From the Morning Memo:

State lawmakers are making a push to waive the $25 fee for new license plates as a replacement program is set to begin in April.

The state Department of Motor Vehicles this week announced a replacement plan, with New Yorkers selecting the new plate design. But the design contest is being coupled with a mandatory program to turn in plates that are a decade old or older, beginning with the blue-and-white plates still on the road.

Lawmakers have blasted the plan, calling it a cash grab. On top of the $25 fee for the new license plate, it costs $20 for a driver to keep their license plate number.

Democratic Assemblyman Angelo Santabarbara this week unveiled a bill that would bar the state from requiring drivers to buy new license plates, regardless of their condition or age.

“It seems like the state is finding new reasons to replace our license plates and it’s happening over and over again, costing us, the taxpayers, more money each time. Enough is enough,” Santabarbara said in a statement.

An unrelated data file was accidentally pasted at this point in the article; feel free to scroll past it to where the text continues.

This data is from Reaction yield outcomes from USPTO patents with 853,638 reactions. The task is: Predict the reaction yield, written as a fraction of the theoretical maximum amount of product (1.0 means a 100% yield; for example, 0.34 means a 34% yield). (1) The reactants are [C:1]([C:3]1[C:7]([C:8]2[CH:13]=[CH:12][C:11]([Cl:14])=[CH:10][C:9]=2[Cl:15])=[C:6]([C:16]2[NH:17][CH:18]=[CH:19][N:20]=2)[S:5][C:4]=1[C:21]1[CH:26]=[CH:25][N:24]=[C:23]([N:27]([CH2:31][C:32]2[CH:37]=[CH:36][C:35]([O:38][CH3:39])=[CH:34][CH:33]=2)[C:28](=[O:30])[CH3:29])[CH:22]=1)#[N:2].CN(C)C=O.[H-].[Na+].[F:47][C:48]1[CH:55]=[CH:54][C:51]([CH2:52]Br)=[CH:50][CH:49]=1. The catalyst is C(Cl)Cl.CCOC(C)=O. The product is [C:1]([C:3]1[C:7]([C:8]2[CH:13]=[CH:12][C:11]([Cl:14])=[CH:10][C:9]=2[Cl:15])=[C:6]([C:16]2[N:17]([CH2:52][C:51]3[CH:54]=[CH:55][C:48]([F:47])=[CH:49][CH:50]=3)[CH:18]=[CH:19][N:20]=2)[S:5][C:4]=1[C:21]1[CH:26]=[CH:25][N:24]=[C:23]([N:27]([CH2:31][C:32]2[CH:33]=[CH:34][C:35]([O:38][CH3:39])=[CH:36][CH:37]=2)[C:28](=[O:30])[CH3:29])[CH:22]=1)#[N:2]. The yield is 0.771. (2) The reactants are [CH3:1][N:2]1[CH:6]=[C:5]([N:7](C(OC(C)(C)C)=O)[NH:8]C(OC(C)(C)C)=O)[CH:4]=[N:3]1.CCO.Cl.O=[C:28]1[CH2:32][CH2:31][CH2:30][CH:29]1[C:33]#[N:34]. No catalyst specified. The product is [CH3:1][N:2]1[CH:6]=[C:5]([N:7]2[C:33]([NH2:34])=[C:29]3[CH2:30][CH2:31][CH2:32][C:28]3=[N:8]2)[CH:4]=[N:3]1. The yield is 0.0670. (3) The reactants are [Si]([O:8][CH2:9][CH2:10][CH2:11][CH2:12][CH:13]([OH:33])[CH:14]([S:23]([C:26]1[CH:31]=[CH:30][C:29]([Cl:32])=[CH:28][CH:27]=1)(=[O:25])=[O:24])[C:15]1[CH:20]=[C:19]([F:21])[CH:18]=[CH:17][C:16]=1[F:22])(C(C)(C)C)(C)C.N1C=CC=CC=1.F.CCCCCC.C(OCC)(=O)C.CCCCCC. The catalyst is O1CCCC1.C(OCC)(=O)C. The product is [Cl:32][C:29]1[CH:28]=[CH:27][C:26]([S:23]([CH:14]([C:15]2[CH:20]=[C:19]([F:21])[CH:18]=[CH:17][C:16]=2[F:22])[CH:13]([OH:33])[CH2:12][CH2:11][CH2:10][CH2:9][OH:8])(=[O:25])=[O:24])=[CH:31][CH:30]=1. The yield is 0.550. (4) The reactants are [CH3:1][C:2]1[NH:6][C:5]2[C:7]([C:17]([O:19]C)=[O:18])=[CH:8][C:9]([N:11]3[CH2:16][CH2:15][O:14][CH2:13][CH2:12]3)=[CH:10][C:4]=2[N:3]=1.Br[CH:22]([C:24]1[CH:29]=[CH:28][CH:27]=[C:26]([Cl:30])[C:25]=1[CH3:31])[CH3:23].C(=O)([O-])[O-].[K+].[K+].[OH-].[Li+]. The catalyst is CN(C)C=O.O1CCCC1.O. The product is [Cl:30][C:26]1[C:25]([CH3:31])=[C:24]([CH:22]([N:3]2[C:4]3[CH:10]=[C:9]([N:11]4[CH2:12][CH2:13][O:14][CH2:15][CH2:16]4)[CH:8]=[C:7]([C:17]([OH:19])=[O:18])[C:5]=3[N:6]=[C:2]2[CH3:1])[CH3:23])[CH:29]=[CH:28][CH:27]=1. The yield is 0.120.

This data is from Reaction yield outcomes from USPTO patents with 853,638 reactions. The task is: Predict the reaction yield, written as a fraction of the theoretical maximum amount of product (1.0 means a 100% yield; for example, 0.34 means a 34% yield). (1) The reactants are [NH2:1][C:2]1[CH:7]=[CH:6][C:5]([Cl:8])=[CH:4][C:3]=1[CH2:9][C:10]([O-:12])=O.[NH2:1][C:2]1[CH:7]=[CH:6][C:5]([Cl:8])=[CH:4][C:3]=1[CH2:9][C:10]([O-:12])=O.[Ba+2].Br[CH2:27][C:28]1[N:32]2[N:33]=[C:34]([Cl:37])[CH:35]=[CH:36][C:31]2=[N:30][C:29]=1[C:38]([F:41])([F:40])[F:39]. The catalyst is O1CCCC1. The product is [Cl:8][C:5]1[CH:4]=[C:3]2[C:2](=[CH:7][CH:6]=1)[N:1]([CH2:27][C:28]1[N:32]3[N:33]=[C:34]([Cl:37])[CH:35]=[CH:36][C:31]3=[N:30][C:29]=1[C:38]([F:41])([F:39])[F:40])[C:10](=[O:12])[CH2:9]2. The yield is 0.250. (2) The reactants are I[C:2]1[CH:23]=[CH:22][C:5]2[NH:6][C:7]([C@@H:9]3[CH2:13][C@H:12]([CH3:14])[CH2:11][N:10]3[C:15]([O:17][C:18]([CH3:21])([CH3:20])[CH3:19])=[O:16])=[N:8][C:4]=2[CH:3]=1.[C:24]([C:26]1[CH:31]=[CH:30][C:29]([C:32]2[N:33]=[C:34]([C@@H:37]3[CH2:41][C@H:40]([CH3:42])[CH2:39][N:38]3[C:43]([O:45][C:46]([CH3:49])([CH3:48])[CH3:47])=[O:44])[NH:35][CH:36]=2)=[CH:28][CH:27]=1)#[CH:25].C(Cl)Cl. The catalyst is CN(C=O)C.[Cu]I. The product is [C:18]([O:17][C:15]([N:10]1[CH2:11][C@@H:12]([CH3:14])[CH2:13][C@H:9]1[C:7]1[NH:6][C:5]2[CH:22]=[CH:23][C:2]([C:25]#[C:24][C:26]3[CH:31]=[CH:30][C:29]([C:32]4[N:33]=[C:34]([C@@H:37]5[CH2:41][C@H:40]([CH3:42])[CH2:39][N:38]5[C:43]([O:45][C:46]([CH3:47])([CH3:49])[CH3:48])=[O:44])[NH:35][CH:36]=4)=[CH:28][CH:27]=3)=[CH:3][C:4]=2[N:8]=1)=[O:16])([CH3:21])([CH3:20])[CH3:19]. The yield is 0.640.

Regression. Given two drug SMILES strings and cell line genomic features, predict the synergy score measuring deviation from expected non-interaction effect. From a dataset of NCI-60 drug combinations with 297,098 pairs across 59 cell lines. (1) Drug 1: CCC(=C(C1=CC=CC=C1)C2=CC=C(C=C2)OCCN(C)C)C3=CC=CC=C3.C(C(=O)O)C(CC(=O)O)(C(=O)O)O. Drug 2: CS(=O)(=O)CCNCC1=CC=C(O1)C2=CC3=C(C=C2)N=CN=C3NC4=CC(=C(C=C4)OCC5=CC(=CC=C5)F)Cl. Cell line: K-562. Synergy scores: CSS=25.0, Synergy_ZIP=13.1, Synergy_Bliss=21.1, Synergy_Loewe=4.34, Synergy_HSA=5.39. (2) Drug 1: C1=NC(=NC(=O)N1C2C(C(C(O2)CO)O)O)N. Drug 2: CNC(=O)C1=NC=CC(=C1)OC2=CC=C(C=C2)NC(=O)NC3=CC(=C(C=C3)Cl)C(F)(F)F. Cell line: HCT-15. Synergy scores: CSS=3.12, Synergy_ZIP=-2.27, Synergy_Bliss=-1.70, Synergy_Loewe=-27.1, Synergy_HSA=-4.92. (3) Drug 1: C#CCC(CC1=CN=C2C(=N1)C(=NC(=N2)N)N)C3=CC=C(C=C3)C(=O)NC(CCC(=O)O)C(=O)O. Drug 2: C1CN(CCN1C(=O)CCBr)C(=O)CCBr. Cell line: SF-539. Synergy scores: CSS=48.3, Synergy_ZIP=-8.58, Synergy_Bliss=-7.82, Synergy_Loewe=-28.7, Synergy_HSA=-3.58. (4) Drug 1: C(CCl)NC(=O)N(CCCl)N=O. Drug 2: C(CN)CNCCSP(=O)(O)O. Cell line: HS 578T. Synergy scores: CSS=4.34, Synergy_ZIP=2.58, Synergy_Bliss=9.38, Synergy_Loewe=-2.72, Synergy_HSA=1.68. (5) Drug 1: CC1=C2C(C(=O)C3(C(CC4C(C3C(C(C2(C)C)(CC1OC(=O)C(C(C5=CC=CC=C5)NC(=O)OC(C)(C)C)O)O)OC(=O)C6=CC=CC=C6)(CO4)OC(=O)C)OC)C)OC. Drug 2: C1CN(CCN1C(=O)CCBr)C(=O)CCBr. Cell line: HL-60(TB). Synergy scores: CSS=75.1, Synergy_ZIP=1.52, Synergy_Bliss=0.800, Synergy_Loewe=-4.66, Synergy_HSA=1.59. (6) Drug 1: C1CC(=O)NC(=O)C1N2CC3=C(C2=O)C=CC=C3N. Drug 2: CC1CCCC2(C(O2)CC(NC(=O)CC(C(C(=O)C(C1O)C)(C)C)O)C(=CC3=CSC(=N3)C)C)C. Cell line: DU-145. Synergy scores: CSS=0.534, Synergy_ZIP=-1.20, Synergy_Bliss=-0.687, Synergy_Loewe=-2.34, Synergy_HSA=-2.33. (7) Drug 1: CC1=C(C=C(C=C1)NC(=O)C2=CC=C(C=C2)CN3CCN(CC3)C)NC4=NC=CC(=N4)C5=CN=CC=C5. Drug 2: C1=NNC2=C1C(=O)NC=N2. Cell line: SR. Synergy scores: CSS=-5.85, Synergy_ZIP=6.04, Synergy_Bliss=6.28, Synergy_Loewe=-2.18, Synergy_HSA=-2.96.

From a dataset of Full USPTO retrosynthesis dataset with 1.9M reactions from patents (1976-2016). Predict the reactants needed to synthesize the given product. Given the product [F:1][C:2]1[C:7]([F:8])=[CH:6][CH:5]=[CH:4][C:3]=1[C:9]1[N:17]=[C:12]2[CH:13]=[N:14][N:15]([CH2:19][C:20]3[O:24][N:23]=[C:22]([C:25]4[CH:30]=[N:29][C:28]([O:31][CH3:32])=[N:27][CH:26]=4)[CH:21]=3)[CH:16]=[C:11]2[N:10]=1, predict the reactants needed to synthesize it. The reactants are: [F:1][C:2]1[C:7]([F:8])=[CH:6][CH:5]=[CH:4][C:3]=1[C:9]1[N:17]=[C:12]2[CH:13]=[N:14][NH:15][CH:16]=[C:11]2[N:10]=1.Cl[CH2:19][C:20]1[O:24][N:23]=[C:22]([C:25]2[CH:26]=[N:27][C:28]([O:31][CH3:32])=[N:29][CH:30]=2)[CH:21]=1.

“Most people are happy with the plates they have, trying to get to work in the morning and take their kids to school. Who wants to pay extra for the governor’s new design project? If these new plates are so important he should pay for them, period.”

Drivers with damaged or peeling license plates can replace them with no charge.

Republican Sen. Jim Tedisco, meanwhile, has launched an online petition to oppose the license plate fee.

“It’s time to send a message to the governor, DMV and legislative leaders that taxpayers are tired of the state constantly reaching into people’s wallets and nickel and diming the over-burdened taxpayers of New York State and stop this latest money grab,” Tedisco said.

“I have been flooded with calls, emails, and social media posts from constituents who are outraged by this new License Plate Tax. It’s clear from the widespread statewide bi-partisan opposition to the License Plate Tax that it’s a bad idea and has little public support.”

Gov. Andrew Cuomo has defended the plate change, saying it’s necessary in order for the plates to be recognized by cashless tolling cameras, which will soon be throughout the state Thruway system.